One White County resident’s challenge to Illinois state law being heard by the state Supreme Court could alter the circumstances under which a FOID card is required for gun owners.
Vivian Brown was charged with possession of a firearm without requisite Firearm Owner’s ID card following an incident in the spring of 2017. During that incident, it was discovered that Brown was in possession of a single shot, bolt action .22 caliber Remington rifle within her home without a FOID card.
Now Brown is contesting that requiring a FOID card to own a firearm within her own home is a violation of her Second Amendment right to bare arms for the purpose of protection, having already had the White County Second Circuit Court rule in her favor.
According to court documents filed by Brown’s attorney, David Sigale, Brown’s “separated-husband” Scott Brown called in a complaint to the White County Sheriff’s Department alleging that Vivian was firing a gun inside her Carmi residence. Deputies from the department were dispatched to the scene, but found no evidence of a firearm being discharged within the home.
The law enforcement agents did find the firearm, however, reporting it to the White County State’s Attorney, who filed criminal charges against Vivian for owning the weapon without a FOID card.
On Feb. 18, 2018, the White County Circuit Court, with now –retired Associate Judge Mark Stanley presiding, upheld a motion by Brown’s legal counsel that the licensing requirement, photograph requirement and licensing fee requirement stipulated in the FOID Card Act violated her right to self-defense under the Second Amendment rights, as well as Articles 1 and 22 of the U.S. Constitution.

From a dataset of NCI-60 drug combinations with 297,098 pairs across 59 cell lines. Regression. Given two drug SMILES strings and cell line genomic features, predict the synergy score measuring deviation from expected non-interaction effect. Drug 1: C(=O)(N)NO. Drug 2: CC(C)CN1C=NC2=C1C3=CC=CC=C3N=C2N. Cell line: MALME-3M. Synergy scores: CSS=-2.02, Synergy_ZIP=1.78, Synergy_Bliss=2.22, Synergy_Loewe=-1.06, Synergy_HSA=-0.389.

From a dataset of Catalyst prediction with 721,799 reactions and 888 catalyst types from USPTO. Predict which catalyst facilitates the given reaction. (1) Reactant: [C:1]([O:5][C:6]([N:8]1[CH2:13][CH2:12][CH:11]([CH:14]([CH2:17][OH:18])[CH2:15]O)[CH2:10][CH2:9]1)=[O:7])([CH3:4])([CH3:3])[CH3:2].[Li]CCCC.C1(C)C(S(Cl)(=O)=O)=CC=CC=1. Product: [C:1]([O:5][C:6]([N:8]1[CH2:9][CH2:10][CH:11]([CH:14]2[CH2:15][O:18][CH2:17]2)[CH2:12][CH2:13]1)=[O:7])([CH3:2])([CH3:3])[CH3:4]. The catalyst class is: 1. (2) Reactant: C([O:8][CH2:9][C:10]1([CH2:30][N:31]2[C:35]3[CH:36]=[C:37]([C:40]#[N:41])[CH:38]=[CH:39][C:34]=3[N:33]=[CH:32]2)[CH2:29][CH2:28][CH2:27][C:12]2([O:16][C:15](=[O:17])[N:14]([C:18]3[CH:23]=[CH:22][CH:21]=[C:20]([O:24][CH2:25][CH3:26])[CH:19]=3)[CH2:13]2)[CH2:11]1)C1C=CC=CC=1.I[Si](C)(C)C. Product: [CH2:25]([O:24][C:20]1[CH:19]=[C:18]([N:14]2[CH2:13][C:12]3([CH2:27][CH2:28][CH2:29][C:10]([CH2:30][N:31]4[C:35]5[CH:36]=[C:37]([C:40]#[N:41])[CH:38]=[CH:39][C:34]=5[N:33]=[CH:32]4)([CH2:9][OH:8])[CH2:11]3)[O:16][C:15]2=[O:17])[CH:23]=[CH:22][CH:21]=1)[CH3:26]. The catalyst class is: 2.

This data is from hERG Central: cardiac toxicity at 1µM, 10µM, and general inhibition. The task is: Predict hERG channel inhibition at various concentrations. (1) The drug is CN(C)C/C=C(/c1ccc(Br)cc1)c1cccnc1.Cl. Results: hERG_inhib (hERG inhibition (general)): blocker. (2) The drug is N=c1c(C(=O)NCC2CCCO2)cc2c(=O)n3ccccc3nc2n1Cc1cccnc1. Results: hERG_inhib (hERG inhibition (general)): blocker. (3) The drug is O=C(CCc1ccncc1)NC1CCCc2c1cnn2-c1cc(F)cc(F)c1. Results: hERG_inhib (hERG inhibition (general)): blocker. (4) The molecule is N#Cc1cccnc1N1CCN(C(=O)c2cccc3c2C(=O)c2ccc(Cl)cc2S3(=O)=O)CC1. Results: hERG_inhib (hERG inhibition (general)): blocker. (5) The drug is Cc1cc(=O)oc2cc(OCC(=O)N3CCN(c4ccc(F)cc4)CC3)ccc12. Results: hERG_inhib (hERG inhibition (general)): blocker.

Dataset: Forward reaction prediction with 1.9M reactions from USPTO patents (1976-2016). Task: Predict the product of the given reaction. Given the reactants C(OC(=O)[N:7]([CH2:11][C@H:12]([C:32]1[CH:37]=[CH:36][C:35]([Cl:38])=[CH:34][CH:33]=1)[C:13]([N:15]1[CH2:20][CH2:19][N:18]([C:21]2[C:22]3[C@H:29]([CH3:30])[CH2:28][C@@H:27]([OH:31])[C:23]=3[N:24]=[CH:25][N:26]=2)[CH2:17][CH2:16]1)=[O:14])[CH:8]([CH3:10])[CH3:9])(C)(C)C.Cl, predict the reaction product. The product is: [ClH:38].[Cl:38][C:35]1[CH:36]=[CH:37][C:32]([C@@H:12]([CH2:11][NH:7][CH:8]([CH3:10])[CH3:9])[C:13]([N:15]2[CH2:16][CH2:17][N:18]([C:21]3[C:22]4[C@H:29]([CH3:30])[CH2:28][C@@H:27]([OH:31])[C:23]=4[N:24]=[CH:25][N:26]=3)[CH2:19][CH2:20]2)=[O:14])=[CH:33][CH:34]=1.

The State filed a motion to reconsider the ruling on March 19, 2018. The court rejected that motion on Oct. 16, 2018.
On Nov. 5, the case was appealed by the State to the Illinois Supreme Court.
The State has argued before the state Supreme Court that requiring a FOID card for gun owners within their homes is a matter of public safety, and that the stipulations within the FOID Card Act help to prevent those that might pose a threat to society from owning firearms.
Brown’s counsel has countered that owning a gun within one’s own home is not a matter of public safety. They note that not only would Brown meet the requirements to receive a FOID card should she apply, but also stated that their challenge is strictly limited to owning a firearm within one’s own home.
Brown is in no way arguing that FOID cards should not be required for carrying a firearm in public or being in a public setting.
It is not known when the Illinois Supreme Court will make a decision on the case.